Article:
Second supervisor: Jane Mellor

Objectives

  1. To precisely segment single cells in the Arabidopsis root and extract the corresponding FLC mRNA and protein levels.
  2. To develop an unbiased ordinary differential equation model of FLC transcriptional dynamics with analogue and digital components.
  3. To link the observations and model to antisense mediated gene regulation.

Preliminary experimental evidence indicates that constitutive downregulation of Arabidopsis FLC expression by the Autonomous pathway involves two methods: state switching (i.e. dynamic digital switching from ON to OFF expression states) and analogue down-regulation (i.e. smoothly decreasing transcription in the ON state). ESR3 will dissect how this regulation is achieved through the development of unbiased ODE models quantifying the importance of the two mechanisms. These models will also incorporate the dynamics of the long non-coding RNA COOLAIR, providing mechanistic insight into antisense-mediated gene regulation.

Required background and skills

Master’s degree or equivalent qualification in Life, Natural or Mathematical Sciences. Prior experience in biological physics or mathematical/computational biology is desirable but not essential.

Main supervisor: Kim Sneppen

Second supervisor: Leonie Ringrose

Objectives

  1. To aggregate existing literature into a map of possible states and transitions in a system of nucleosomes that are governed by the Polycomb-Trithorax groups of proteins.
  2. To build a dynamic stochastic model for the above system, formulated in terms of known read-write enzymes and nucleosome modifications.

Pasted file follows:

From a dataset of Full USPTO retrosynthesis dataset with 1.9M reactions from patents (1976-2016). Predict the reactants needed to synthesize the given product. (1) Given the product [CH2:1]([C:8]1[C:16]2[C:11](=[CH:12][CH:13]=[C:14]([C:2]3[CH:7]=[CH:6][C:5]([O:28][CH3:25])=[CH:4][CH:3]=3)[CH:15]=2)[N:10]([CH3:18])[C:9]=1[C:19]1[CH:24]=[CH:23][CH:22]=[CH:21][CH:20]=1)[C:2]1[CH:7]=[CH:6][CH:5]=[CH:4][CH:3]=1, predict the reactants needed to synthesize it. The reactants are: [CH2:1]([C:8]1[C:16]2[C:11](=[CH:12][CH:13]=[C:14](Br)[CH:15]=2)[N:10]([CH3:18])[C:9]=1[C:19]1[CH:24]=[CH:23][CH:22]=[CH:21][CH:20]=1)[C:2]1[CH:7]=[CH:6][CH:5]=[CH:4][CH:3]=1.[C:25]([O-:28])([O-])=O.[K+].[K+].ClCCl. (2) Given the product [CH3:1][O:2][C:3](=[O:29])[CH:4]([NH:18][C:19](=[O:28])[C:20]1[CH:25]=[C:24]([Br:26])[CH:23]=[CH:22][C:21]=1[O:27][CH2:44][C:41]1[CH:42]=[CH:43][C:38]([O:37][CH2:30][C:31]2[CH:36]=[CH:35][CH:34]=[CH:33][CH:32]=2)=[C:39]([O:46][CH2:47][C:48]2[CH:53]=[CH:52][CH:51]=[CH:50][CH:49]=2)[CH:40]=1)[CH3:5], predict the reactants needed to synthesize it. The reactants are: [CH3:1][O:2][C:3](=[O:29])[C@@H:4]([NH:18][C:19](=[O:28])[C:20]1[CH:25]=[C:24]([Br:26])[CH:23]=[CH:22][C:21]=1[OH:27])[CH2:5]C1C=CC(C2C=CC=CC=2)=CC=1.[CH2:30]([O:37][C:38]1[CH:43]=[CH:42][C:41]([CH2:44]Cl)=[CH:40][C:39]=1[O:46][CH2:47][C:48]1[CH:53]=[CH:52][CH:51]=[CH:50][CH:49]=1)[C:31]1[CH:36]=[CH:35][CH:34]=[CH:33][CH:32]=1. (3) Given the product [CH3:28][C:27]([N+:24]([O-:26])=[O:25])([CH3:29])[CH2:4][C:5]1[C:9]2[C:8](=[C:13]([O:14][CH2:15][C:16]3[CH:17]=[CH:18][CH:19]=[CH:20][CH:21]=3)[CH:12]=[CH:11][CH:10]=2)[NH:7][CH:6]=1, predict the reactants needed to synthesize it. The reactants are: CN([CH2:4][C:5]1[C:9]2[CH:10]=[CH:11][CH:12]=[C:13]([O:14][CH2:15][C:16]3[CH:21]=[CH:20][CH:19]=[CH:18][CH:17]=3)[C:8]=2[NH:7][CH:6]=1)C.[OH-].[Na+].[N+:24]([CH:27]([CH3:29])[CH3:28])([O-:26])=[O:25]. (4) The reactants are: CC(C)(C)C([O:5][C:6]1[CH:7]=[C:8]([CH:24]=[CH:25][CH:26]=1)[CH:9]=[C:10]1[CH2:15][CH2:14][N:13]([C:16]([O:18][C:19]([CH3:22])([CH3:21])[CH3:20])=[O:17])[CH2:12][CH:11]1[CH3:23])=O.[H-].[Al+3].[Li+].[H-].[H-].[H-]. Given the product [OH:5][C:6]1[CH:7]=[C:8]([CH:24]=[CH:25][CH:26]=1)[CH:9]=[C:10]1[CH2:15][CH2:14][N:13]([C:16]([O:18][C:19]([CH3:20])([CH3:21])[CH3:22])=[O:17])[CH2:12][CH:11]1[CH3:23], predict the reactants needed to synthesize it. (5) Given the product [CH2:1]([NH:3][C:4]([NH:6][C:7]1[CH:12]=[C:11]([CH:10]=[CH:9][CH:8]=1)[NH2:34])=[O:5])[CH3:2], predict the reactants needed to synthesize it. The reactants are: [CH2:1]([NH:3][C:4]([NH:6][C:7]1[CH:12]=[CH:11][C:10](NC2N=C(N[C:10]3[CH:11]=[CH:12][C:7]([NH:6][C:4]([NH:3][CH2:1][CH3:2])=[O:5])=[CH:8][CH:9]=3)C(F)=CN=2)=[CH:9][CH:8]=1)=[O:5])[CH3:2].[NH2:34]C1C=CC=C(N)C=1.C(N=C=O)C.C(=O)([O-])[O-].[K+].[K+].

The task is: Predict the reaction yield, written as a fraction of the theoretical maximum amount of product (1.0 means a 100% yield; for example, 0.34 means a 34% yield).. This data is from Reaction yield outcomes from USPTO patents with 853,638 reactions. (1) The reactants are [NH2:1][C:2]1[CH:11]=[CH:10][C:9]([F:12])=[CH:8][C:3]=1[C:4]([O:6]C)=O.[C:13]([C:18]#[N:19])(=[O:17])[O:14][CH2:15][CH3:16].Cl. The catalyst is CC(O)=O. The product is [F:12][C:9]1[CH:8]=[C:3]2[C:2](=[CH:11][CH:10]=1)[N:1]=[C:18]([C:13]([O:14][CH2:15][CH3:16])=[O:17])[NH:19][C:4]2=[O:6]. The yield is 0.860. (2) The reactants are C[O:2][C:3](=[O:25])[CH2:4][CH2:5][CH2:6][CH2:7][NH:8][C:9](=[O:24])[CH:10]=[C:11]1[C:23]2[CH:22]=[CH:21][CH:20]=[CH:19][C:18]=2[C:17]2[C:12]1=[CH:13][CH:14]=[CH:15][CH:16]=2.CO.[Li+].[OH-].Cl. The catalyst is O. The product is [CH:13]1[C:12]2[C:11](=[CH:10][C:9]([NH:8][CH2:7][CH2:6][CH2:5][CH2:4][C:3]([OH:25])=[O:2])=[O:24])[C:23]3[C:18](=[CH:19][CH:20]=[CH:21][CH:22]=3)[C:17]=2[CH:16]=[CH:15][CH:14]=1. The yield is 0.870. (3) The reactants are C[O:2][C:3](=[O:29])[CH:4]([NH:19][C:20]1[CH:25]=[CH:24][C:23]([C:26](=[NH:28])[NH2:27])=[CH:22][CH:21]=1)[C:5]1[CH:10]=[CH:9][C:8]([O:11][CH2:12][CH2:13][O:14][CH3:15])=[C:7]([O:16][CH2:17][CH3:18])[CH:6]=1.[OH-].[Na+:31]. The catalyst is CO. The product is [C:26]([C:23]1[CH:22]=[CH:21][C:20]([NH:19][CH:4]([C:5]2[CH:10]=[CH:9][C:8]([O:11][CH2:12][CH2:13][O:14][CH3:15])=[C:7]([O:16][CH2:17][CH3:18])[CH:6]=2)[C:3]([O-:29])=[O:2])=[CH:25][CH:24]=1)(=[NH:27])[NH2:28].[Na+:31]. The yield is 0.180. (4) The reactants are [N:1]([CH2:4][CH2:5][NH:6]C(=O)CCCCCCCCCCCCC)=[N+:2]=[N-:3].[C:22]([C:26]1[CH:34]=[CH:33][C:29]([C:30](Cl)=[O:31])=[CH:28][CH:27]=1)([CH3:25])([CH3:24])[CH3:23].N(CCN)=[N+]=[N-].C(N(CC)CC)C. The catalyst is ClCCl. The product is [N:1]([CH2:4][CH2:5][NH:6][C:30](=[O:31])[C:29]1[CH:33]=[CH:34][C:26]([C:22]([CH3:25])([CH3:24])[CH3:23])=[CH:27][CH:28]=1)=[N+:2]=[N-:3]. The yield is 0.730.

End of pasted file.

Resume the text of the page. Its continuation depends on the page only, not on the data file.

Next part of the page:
3. To investigate whether the above model can exhibit bi-stability, and investigate the role of bivalent states.

We expect to formulate a new quantitative dynamic model for Polycomb/Trithorax system and implement this in-silico. The model should reproduce epigenetic features of known experimental systems and allow us to explore bivalent states (co occurrence of H3K4me and H3K27me).

Required background and skills

Master’s degree or equivalent qualification in Life, Natural or Mathematical Sciences. Prior experience in biologicalphysics or mathematical/computational biology is desirable. Ability to implement simple dynamical models on computer is a requirement.

Main supervisor: Luca Giorgetti

Second supervisor: Nacho Molina

Objectives

  1. To quantify the correlation between the amount of nascent transcription from a promoter and the physical distance that separates it from known regulatory sequences, using live imaging.
  2. To build quantitative and predictive models of enhancer-promoter interactions, to interpret the experimental data and predict the outcome of independent experiments.